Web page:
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German & Scandinavian Studies, Deparment of Languages and Literatures


Jonathan Skolnik
Graduate Program Director
Associate Professor of German & Scandinavian Studies
Adjunct Associate Professor of Judaic & Near Eastern Studies
Adjunct Associate Professor of History

Contact Information
Location: Herter Hall 522
Phone: (413) 545-4245

Research Interests
German-Jewish literature and culture, 19th- and 20th-century literature, exile film, intellectual history
In 2011-2012, Prof. Skolnik was a Soslund Foundation Fellow at the United States Holocaust Museum's Center for Advanced Holocaust Studies. In Fall 2010, Prof. Skolnik held the Kiev Judaica Research Fellowship at The George Washington University. He is a founding member of the International Feuchtwanger Society.

Relevant Links
Association for Jewish Studies
German Studies Association
Leo Baeck Institute
Yiddish Book Center

Ph.D. 1999, Columbia University
M.A. 1994, Columbia University
B.A. 1990, Columbia College

Current and Recent Courses
German 393: 20th Century German Thought: ìArt, Authenticity, and the Trialî
German 370: 19th Century German Thought: ìRadical Subjectivityî
German 391K: Franz Kafka
German 697J: Jews and German Culture

Selected Publications

  • Jewish Pasts, German Fictions
    History, Memory, and Minority Culture in Germany, 1824-1955
  • “28 May 1942: Bertolt Brecht and Fritz Lang Collaborate on a Screenplay,”A New History of German Cinema, Jennifer Kapczynski and Michael D. Richardson, eds. (Rochester, NY: Camden House, 2011).
  • The Strange Career of the Abarbanel Clan: German-Jewish Sephardism from Heine to the Holocaust,”Sephardism: Spanish/Jewish History and the Modern Literary Imagination, Yael Halevi-Weiss, ed. (Stanford University Press, 2011).
  • Yiddish, the Storyteller, and German-Jewish Modernism: A New Look at Alfred Dˆblin in the 1920s,”Yiddish in Weimar Berlin: At the Crossroads of Diaspora Politics and Culture, Gennady Estraikh and Mikhail Krutikov, eds. (Oxford: Legenda, 2010), 215-23.
  • “Exile on 125th St: African Americans, Germans and Jews in Edgar Ulmer’s Moon over Harlem,The Films of Edgar G. Ulmer, Bernd Herzogenrath, ed., (Lanham, MD: Scarecrow Press, 2009), 61-70.
  • “Class War, Anti-Fascism, and Anti-Semitism: Grigori Roshal’s 1939 Film Sem’ia Oppengeim in Context,”Feuchtwanger and Film, Ian Wallace, ed.(Bern: Peter Lang, 2009), 237-46.
  • “Heine and Haggadah: History, Narration, and Tradition in the Age of Wissenschaft des Judentums,” in Ross Brann and Adam Sutcliffe, eds., Renewing the Past, Reconfiguring Jewish Culture: From al-Andalus to the Haskalah (Philadelphia: University of Pennsylvania Press, 2003)
  • “Le juif errant et le temps historique: images littÈraires des temps modernes” in Le tÈmoin du temps. Images du juif errant, edited by Richard I. Cohen (Paris: MusÈe d’art et d’histoire du JudaÔsme, 2002): 240-50.
  • “Writing Jewish History in the Margins of the Weimar Classics: Minority Culture and National Identity in Germany, 1837-1873,” in Nicholas Vazsonyi, ed. Searching for Common Ground: Diskurse zur deutschen Identit‰t, 1750-1871 (Cologne: Bˆhlau, 2000).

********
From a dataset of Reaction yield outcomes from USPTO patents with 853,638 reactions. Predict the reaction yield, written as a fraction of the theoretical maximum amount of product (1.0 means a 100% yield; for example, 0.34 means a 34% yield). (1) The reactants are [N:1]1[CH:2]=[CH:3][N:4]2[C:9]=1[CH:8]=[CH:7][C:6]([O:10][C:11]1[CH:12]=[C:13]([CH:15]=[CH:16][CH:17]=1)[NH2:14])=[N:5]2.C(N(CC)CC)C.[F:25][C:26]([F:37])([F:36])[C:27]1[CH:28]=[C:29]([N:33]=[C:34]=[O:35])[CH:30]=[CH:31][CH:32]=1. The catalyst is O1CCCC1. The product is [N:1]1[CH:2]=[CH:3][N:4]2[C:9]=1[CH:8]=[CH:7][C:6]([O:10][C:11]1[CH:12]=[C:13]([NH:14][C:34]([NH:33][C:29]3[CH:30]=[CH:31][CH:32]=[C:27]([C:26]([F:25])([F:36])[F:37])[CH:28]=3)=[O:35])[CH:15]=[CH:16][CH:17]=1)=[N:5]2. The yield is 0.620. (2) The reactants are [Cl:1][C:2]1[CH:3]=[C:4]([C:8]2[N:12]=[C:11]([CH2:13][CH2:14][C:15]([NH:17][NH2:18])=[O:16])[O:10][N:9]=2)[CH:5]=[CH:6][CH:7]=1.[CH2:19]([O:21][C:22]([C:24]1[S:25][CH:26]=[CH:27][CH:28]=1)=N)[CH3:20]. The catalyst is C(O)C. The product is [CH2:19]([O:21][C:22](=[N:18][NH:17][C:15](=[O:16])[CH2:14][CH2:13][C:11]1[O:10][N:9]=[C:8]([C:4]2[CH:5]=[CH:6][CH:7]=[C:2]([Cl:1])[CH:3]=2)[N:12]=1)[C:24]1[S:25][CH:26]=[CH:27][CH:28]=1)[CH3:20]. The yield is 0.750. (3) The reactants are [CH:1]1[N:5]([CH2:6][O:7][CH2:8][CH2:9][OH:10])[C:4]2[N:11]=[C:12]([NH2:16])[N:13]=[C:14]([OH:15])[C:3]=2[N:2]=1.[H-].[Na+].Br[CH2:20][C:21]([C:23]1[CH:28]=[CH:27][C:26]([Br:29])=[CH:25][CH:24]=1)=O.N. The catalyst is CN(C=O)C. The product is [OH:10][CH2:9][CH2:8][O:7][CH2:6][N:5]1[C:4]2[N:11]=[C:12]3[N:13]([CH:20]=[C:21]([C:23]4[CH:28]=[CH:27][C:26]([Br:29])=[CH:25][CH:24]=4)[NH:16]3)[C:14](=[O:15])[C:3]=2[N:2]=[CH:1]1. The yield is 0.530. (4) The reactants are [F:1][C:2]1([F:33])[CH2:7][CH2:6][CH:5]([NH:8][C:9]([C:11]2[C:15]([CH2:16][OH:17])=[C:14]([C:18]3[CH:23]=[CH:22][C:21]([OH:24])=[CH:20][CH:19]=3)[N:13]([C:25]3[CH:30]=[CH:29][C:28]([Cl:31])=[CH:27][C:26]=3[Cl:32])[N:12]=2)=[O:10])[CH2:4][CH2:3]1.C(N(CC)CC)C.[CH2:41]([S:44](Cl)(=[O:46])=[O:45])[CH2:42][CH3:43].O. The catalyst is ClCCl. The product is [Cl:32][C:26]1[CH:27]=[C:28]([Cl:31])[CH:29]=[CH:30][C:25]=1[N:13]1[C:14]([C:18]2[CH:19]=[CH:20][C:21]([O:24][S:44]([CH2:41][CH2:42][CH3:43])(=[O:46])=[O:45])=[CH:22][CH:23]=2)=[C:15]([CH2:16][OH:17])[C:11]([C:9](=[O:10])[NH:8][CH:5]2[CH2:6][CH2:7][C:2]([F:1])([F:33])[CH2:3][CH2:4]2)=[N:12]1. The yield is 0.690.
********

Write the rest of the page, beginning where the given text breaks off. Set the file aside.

• “Kaddish for Spinoza: Memory and Modernity in Heine and Celan,” New German Critique 77 (1999), 169-86.
  • “Russian Jews in Today’s Germany: End of the Journey?”European Judaism31:2 (Fall 1998), 30-44.
  • “Dissimilation and the Historical Novel: Herman Sinsheimer’s Maria Nunnez,” Year Book of the Leo Baeck Institute 43 (1998), 225-40.
  • Selected Presentations

  • “Gidget, the Kohners, and German Jews in California after 1945,” To Stay or Not to Stay? German-speaking Exiles in Southern California After 1945, 5th Biennial Conference of the International Feuchtwanger Society, University of Southern California and Villa Aurora, September 16, 2011
  • “Class War, Anti-Fascism, and Anti-Semitism: Grigori Roshal’s 1939 Film Semya Oppenheim in Context,” Feuchtwanger and Film, University of Southern California and Villa Aurora, September 5, 2007
  • “A Song in the Desert? Else Lasker-Sch¸ler and Jewish Modernism in Berlin,” German-Jewish Women Writers, 1900-1938, Institute for Germanic and Romance Studies, University of London, May 17, 2007
  • “’Two must have got hanged togetherÖ’ Mimesis, Race, and Antisemitism in German Exile Film,” Virginia Commonwealth University, February 5, 2007.
  • “African Americans and German Jews in Hollywood, 1933-1965,” Immigration and Cultural Exchange: German Jewish Presences in the US and Post Cold War Germany 27 March, 2007, Center for European and Mediterranean Studies, NYU, and Leo Baeck Institute, New York
  • How Hollywood Stages Civil Rights: A Comparison of the films Nothing But A Man and Mississippi Burning, Black History Month panel discussion moderated by Jack White, Virginia Commonwealth University, February 16, 2007.
  • “A Song in the Desert? Else Lasker-Sch¸ler and Jewish Modernism in Berlin,” 38th Annual Conference of the Association for Jewish Studies, San Diego, California, December 17-19, 2006.
  • “In the Shadows of the German-Jewish ‘Love Affair’: Kurt Maetzig’s 1947 Film Ehe im Schatten,” German Studies Association, September 29, 2006.
  • “Exile on 125th Street: Germans, Jews, and African-Americans in Moon Over Harlem,” DISCOVERING EDGAR G. ULMER: EUROPEAN/AMERICAN FILMMAKER, Sept. 14, 2006. Palack˝ University of Olomouc, Czech Republic.